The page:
"As we move between the extraordinary accounts of Transfiguration in today's readings and the ordinary events of seeing in our own lives, we do not need to collapse the two. But we can remember, with Peter, that the light of God is not so hidden that we cannot seek it in ordinary life." (Amy Frykholm, The Christian Century, 2/28/2011)
I believe that those of us who shared in yesterday's launch event for Hoosier Interfaith Power and Light were treated to a bit of the light of God that may be perceived upon occasion through the ordinary. It was wonderful to have some thirteen of our members present at that event. And there were two specific ways in which the haze began to clear a bit for me.
The first was simply the blessing of a statewide gathering of nearly 200 people who came to demonstrate and to enhance their commitments to care for God's good earth in new and more effective ways. Simply to know that there are so many who share values of earth care lightens the heart, enlivens the spirit, and offers dazzling rays of new hope.
The other was the presence, at our closing worship yesterday afternoon at First Baptist Church in Indianapolis, of some 20 representatives of various denominations and faith traditions in our state. I doubt seriously that there have been other occasions at which such a wide array of judicatory executives and faith leaders have come together.for this or any other purpose: Mennonite, Roman Catholic, Episcopalian, African Methodist Episcopal, AME-Zion, United church of Christ, Buddhist, Unitarian Universalist, Presbyterian, Wesleyan, Lutheran, Methodist, Muslim, Baptist, Sikh, Quaker, Jewish, and Disciples of Christ.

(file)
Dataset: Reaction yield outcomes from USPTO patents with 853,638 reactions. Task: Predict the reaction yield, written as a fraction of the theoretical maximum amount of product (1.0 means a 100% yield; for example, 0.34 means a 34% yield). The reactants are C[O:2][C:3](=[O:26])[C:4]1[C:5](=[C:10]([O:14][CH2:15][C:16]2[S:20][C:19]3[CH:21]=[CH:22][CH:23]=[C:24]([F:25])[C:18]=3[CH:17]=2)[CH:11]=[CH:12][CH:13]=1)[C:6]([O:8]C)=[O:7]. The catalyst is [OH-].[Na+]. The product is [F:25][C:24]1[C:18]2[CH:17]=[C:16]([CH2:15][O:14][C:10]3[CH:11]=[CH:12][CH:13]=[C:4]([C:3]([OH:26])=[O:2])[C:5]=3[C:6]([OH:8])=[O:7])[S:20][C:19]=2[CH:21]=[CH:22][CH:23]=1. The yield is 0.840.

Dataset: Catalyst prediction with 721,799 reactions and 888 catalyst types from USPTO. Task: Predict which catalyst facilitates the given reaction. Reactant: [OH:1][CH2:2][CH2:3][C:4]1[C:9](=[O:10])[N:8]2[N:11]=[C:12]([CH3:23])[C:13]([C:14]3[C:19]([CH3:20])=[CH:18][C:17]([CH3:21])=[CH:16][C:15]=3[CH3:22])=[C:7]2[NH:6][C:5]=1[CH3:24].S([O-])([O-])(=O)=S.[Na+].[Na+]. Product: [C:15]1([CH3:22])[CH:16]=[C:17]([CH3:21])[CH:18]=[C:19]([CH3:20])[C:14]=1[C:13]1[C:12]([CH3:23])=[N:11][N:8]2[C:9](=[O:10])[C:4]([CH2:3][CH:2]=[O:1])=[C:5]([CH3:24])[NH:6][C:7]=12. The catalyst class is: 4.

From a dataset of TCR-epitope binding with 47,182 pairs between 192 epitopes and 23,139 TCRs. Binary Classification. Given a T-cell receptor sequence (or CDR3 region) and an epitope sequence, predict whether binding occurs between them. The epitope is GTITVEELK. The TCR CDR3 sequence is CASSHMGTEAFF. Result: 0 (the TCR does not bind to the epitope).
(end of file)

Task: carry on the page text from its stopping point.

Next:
I don't believe that I have ever been part of such a diverse gathering. And for me, the light shone dazzlingly, yes, in the shared song—in the shared praise, in the shared confession, commitment, and blessing. But even more so, it was in the parade of senior clergy reading each from their own statements from holy scriptures or from official faith-informed positions speaking eloquently of the calls to act immediately and decisively for our planet. Each added a flicker of spark drawn from that faith into a growing flame of urgency that was at the same time profoundly holy and eminently motivating.
As relieved as I was, as one with variousl responsibilities throughout the afternoon, to see the day come to a close, those movements of the Spirit are treasures that I did not want to see pass quickly. I wanted to savor and to relish and to extend the moment.
But, of course, as with that day on the mountain, as with the disciples, as with all of those moments of transformed sight, they can only be brief foretastes, fleeting flashes of vision, and they are meant to remain with us as reminders of the depth of the ordinary and as motivations to act in ways that honor them.
When the haze and cloudiness dissipate and we are struck dumb by glory, it may not be reality that has altered but merely our vision—God lives here—in this world. And it is in the ordinary—seen with transformed eyes—that the glories of God's good creation and the blessings of God's light and grace may reveal themselves to us. Amen.
May the peace of God, which passes all understanding, keep our hearts and minds through faith in Christ Jesus our Lord unto eternal life. Amen.